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Table 1 Full list of factors influencing target behaviour uncovered from the QES

From: The development of a theory informed behaviour change intervention to improve adherence to dietary and physical activity treatment guidelines in individuals with familial hypercholesterolaemia (FH)

List of specific factors influencing target behavioura
Young adults struggle to adhere to dietary guidelines when they leave home as they lack the skills to prepare suitable meals themselves
Individuals learn lifestyle behaviours from their parents
Lifestyle behaviour habits developed in childhood continue into adulthood
Inadequate and/or incorrect knowledge of lifestyle guidelines
Young adults struggle to transition to self-manage condition when they leave home as they lack the knowledge about lifestyle guidelines
Individuals disregard the role of lifestyle guidelines in the management of their FH, especially when receiving medication
Individuals find it hard to adhere to the lifestyle guidelines, engaging in behaviours that are not in line with guidelines
Individuals find it easier to engage in the desired lifestyle behaviours when other family members are engaging in the behaviours too
Parents concerned about health of their child change their behaviours to facilitate the attainment of lifestyle guidelines by the whole family
Individuals find it easier to regulate lifestyle behaviours if they have been engaging in them from a young age as they have become habits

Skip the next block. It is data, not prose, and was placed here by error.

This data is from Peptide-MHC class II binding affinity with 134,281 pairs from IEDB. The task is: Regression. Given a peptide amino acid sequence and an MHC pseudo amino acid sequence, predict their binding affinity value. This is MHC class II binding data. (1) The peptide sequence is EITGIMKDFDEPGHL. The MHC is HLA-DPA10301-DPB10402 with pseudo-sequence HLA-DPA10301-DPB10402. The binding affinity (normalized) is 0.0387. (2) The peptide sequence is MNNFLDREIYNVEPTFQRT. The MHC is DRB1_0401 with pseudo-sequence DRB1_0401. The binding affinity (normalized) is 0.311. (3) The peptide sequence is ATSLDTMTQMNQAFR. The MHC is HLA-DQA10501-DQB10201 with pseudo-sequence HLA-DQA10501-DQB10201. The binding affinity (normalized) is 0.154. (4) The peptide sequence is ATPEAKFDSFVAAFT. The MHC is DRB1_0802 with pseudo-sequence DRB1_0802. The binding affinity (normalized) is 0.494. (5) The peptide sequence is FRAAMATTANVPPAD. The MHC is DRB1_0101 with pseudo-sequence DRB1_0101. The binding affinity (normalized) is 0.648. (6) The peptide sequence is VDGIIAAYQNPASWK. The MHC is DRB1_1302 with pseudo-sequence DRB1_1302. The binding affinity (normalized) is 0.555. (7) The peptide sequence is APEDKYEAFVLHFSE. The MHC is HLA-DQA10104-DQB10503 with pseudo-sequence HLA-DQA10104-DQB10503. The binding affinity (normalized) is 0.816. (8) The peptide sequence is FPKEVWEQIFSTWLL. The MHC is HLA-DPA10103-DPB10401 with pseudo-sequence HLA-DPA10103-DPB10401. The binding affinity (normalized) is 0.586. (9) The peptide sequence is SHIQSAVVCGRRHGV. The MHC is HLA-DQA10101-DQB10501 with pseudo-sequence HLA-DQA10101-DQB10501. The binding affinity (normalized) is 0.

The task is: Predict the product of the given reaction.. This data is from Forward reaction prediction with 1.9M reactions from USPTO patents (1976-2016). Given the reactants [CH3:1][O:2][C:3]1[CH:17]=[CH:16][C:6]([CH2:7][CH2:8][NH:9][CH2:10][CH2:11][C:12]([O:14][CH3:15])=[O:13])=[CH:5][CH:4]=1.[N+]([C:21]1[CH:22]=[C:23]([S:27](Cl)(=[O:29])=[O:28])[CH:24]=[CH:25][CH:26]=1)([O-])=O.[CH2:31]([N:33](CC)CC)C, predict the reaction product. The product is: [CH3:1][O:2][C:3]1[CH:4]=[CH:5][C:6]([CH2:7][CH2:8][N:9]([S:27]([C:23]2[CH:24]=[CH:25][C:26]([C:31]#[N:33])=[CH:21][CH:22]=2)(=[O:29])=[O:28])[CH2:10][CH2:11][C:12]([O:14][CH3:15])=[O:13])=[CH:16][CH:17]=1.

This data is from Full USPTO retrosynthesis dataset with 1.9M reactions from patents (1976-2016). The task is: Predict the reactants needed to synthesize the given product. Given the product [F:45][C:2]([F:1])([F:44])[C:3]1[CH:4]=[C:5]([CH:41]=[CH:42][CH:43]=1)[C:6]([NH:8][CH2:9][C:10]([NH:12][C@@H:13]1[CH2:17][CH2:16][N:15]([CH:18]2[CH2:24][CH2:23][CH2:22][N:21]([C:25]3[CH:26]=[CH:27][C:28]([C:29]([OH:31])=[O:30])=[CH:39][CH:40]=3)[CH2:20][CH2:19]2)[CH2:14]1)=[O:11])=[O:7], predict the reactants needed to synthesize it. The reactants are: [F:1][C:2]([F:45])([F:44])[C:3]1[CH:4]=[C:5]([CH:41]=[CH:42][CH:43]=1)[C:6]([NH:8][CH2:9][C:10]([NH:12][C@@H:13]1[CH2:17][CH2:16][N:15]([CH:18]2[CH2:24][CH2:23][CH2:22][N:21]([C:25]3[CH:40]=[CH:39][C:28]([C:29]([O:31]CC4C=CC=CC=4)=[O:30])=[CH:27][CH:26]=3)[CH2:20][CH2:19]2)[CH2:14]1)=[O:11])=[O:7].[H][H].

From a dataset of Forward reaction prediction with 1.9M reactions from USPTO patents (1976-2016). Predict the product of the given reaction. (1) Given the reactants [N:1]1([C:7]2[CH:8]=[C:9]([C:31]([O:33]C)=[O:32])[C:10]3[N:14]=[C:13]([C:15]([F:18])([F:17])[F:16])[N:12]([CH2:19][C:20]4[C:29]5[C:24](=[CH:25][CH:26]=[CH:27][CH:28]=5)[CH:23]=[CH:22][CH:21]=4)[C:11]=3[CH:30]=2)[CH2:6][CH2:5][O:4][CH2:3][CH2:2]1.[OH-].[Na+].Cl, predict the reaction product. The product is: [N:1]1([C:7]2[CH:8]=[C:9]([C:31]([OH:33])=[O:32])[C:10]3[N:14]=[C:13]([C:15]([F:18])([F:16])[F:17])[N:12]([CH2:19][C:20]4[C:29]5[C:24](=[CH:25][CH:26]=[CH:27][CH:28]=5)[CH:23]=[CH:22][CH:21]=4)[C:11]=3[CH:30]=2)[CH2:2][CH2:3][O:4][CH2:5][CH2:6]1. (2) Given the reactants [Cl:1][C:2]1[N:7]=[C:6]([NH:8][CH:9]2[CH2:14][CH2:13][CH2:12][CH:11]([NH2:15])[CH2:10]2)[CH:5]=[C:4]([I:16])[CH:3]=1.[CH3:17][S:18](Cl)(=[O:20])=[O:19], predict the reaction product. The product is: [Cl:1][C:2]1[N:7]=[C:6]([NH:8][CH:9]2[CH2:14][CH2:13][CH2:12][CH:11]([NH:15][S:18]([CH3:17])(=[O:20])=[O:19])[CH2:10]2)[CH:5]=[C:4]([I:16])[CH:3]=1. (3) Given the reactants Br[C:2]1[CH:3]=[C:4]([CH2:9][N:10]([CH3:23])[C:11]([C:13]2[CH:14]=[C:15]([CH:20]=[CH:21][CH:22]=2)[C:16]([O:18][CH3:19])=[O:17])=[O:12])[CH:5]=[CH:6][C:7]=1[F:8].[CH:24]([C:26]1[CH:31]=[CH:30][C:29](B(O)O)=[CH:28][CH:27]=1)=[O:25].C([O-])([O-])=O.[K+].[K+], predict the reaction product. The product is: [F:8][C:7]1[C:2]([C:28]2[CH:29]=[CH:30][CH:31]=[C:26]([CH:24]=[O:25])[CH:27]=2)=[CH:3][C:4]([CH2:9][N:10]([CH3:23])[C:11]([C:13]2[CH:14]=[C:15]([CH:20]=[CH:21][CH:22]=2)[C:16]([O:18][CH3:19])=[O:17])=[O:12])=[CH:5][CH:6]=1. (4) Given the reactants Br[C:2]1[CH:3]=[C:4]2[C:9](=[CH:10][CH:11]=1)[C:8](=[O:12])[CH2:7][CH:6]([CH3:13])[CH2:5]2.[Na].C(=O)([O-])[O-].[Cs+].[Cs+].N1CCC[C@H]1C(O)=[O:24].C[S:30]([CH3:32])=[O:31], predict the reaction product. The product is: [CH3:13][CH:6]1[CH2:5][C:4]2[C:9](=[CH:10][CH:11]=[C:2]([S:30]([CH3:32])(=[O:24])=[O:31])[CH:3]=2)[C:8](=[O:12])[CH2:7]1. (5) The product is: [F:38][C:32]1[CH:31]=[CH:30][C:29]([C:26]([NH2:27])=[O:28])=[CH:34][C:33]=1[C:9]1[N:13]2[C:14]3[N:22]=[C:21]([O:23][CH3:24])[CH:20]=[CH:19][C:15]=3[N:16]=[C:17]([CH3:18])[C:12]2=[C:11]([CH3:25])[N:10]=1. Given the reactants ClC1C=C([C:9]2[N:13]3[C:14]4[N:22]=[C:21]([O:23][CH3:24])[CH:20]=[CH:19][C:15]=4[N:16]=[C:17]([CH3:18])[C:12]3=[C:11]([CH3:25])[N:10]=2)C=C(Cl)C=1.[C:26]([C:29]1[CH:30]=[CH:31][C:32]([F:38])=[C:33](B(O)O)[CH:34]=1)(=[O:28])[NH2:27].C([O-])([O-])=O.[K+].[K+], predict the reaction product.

Having practical resources and support to help/guide adherence to lifestyle guidelines
Individuals faced with other life events (such as illnesses, family bereavement and work/school pressures) do not feel they have the time to focus on engaging in lifestyle behaviours
Individuals report not being able to adhere to dietary guidelines due to lack of availability of healthy foods and/or high costs of foods
Individuals find it difficult to adhere to dietary guidelines when in social situations as they don’t want to draw attention to their condition and eat differently from their peers
Lack of confidence in ability to adhere to lifestyle guidelines as they are perceived to be difficult to follow particularly in certain situations e.g. social occasions, when living independently or when faced with other events in life
Individuals do not feel FH poses a great risk to their health
Young people who have not experienced symptoms do not believe that non-adherence with lifestyle guidelines poses risk to their health
Receiving a formal diagnosis of FH motivates individuals to commence or continue to engage with lifestyle behaviours
Being actively involved with setting goals for themselves and their children
Individuals become incentivised to look after their health and engage in lifestyle behaviours when they become responsible for other people e.g. when they become parents
  1. a Lifestyle guidelines and lifestyle behaviours refer to both dietary and physical activity guidelines or behaviours unless specifically stated to refer to dietary or physical activity guidelines or behaviours